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Sumit Singhal
Sumit Singhal
Sumit Singhal loves modern architecture. He comes from a family of builders who have built more than 20 projects in the last ten years near Delhi in India. He has recently started writing about the architectural projects that catch his imagination.

Tree House in Yucatán, Mexico by Taller Estilo Arquitectura

 
July 27th, 2017 by Sumit Singhal

Article source: Taller Estilo Arquitectura

From the first visit to the site where the Tree House is located, three premises for the project were evident, “the permanence of an ancient Zapote tree, the need for more openness in the space, and to cause the least impact on the natural and built environments.”

Image Courtesy © Alberto Cáceres Centeno

  • Architects: Taller Estilo Arquitectura (Arq. Víctor Cruz Domínguez Arq. Atahualpa Hernández Salazar Arq. Luis Estrada Aguilar)
  • Project: Tree House
  • Location: Mérida, Yucatán, México
  • Photography: Alberto Cáceres Centeno
  • Collaborators: Arq. Silvia Eugenia Cuitún Coronado Arq. Pedro Manuel Quintal Ruz Arq. Andrea Matilde Marrufo Ruiz
  • Surface: 149 m2

Image Courtesy © Alberto Cáceres Centeno

The existing structure that would have solved the previous requirements, would not cover the needs of the new inhabitants without making drastic changes.

The design led us to create a home that more than living with the environment, LIVES IN THE ENVIRONMENT. It not only respects the natural and built contexts but makes them an essential part of its character.

Image Courtesy © Alberto Cáceres Centeno

Image Courtesy © Alberto Cáceres Centeno

The space was optimized reusing the entire existing structure, rearranging the areas and creating apertures capable of incorporating natural ventilation and lighting favorable for each area of the house, despite its unfavorable orientation.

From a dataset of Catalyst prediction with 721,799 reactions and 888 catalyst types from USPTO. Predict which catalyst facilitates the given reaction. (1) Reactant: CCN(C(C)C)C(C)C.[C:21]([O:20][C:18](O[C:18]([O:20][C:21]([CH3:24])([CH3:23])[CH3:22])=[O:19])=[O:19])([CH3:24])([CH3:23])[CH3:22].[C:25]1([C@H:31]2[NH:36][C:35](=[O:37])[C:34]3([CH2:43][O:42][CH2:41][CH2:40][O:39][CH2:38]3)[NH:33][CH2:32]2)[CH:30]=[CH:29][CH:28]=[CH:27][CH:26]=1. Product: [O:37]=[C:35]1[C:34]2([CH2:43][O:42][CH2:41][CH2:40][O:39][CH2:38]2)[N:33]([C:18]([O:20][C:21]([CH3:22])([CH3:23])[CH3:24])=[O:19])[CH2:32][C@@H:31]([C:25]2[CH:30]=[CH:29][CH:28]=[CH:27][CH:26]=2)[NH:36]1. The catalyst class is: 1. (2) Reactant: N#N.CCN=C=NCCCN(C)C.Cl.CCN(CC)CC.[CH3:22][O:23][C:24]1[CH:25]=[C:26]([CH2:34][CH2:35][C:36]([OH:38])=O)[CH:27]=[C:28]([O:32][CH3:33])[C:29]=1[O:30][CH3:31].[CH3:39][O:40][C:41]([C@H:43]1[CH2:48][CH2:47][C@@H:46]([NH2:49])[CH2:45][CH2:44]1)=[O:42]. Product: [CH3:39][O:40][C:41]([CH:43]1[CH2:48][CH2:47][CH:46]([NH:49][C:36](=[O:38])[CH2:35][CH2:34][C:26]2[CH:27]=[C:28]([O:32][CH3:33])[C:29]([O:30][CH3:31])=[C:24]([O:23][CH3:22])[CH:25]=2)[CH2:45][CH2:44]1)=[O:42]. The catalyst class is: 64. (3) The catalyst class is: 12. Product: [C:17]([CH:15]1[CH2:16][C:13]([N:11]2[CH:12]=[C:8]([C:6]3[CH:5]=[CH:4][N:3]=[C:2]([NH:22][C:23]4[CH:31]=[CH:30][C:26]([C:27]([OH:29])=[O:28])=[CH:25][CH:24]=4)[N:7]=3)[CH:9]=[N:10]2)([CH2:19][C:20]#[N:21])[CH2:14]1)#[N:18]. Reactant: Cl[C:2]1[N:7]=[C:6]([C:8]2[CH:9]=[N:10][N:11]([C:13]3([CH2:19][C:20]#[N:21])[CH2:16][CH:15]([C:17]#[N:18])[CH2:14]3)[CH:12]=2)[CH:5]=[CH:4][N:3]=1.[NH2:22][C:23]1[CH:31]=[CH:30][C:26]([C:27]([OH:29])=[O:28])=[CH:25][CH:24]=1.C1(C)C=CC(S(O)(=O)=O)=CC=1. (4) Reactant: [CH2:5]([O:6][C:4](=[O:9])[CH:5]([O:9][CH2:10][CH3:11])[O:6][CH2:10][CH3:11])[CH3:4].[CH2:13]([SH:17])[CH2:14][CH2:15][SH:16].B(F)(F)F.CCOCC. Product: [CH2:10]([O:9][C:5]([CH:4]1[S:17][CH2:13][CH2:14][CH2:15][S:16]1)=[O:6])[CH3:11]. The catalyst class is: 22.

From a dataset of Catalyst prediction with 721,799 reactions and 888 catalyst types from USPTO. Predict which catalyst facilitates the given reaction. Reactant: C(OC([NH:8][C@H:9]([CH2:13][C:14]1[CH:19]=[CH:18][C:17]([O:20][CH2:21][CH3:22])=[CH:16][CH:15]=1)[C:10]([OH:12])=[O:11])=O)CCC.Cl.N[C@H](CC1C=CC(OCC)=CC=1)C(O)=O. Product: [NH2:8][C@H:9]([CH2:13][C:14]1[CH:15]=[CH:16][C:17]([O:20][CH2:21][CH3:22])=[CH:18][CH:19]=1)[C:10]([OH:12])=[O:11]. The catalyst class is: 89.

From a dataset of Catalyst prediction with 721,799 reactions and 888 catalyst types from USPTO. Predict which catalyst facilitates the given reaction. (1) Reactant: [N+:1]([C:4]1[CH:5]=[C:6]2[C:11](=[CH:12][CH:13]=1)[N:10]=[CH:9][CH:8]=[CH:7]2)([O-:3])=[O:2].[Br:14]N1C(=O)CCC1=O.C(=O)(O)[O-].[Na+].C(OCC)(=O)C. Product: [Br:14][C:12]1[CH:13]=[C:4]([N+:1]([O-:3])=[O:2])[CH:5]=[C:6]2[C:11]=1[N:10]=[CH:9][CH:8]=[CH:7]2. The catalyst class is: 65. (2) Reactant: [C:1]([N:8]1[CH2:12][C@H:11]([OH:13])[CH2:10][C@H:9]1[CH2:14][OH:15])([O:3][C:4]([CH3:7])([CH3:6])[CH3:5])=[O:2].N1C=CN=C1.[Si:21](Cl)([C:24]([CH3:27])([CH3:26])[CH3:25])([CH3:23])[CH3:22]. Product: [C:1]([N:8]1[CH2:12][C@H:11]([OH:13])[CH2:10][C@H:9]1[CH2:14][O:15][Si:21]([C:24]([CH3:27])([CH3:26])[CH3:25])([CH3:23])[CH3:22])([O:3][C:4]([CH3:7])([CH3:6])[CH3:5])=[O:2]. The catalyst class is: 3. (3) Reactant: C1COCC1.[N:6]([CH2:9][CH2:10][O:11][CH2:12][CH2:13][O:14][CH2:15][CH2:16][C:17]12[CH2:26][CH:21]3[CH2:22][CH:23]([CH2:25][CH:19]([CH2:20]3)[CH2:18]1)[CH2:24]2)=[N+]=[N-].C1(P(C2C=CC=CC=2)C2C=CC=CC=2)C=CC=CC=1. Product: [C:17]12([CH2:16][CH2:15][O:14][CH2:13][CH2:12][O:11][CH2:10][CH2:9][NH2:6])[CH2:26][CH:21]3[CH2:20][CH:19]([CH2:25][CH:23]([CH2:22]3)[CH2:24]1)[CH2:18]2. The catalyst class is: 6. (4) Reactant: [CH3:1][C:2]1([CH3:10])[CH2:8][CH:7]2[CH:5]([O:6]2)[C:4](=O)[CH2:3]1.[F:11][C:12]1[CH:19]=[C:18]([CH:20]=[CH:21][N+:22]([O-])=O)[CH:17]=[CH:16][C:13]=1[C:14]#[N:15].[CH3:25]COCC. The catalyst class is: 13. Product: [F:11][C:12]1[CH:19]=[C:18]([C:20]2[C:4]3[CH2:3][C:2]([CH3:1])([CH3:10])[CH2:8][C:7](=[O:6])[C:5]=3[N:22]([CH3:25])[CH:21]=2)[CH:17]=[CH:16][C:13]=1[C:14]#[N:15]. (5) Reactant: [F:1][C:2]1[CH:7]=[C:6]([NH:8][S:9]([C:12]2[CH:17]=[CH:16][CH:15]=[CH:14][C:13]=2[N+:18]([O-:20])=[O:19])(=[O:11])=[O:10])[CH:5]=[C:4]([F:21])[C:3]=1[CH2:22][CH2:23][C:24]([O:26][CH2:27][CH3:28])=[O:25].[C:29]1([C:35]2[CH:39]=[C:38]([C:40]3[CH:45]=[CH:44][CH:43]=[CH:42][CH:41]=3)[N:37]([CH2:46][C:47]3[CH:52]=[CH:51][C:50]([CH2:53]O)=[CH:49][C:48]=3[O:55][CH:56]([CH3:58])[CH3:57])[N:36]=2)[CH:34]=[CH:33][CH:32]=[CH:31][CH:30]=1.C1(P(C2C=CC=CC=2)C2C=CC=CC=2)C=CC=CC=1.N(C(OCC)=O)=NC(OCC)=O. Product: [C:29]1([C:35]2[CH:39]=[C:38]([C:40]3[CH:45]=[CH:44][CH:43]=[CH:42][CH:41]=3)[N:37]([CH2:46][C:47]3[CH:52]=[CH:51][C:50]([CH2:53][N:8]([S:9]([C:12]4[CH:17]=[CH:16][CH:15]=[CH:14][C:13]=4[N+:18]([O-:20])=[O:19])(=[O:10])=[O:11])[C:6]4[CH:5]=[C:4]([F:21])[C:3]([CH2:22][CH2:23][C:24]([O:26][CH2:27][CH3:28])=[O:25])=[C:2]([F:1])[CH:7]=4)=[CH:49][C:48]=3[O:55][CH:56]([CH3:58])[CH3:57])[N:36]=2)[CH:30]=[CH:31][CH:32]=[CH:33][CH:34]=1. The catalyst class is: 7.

Image Courtesy © Alberto Cáceres Centeno

Image Courtesy © Alberto Cáceres Centeno

The new building was added on the east side, between the Zapote tree and the existing building, thus defining two exterior areas, a cozy and intimate central courtyard that allows public areas to open to the north and east, and a wide backyard surrounded by the greenery of the immediate context, where the tree is the protagonist along with the circular pool, playing with the curved shapes of the building that enable us to keep the tree.

Image Courtesy © Alberto Cáceres Centeno

Image Courtesy © Alberto Cáceres Centeno

Both green areas allow any room of the house to have contact with the outside, creating the feeling of living outside but with all the advantages and comfort of the interior. A new upper floor houses the master bedroom, which literally seems to float on the branches of the zapote.

Image Courtesy © Alberto Cáceres Centeno

Image Courtesy © Alberto Cáceres Centeno

The Tree House in full, due to sliding glass walls, can be interpreted as a terrace where the boundaries between interior and exterior become blurred or practically nonexistent, a quality that is valid for both social and private areas.

Another important element was to incorporate comprehensive design furniture in different areas, whether in closets, kitchen, bathrooms, allowing the spaces to be fully optimized.

Image Courtesy © Alberto Cáceres Centeno

Image Courtesy © Alberto Cáceres Centeno

All exterior walls and pool are finished with polished white cement prepared with “chucum” water, a traditional technique used in the area that creates an impermeable surface with greater durability without paint, while inside we respect the traditional materials, which in some cases were reinterpreted with a more contemporary aesthetic. Such is the case of the mosaic cement floors. The existing ones were reused in the first corridor, and on the rest of the ground floor they were changed by the same kind of flooring but with a solid color. Upstairs we used wood floors (bamboo inside and Dzalam outside) to reinforce the idea of the Tree House.

Image Courtesy © Alberto Cáceres Centeno

Image Courtesy © Alberto Cáceres Centeno

The result is a renovation that optimized the entire existing structure, respected its environment making it part of the design itself, and changed the image of a worn house for one that is totally contemporary and respectful of its past.

Image Courtesy © Alberto Cáceres Centeno

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Categories: House, Residential

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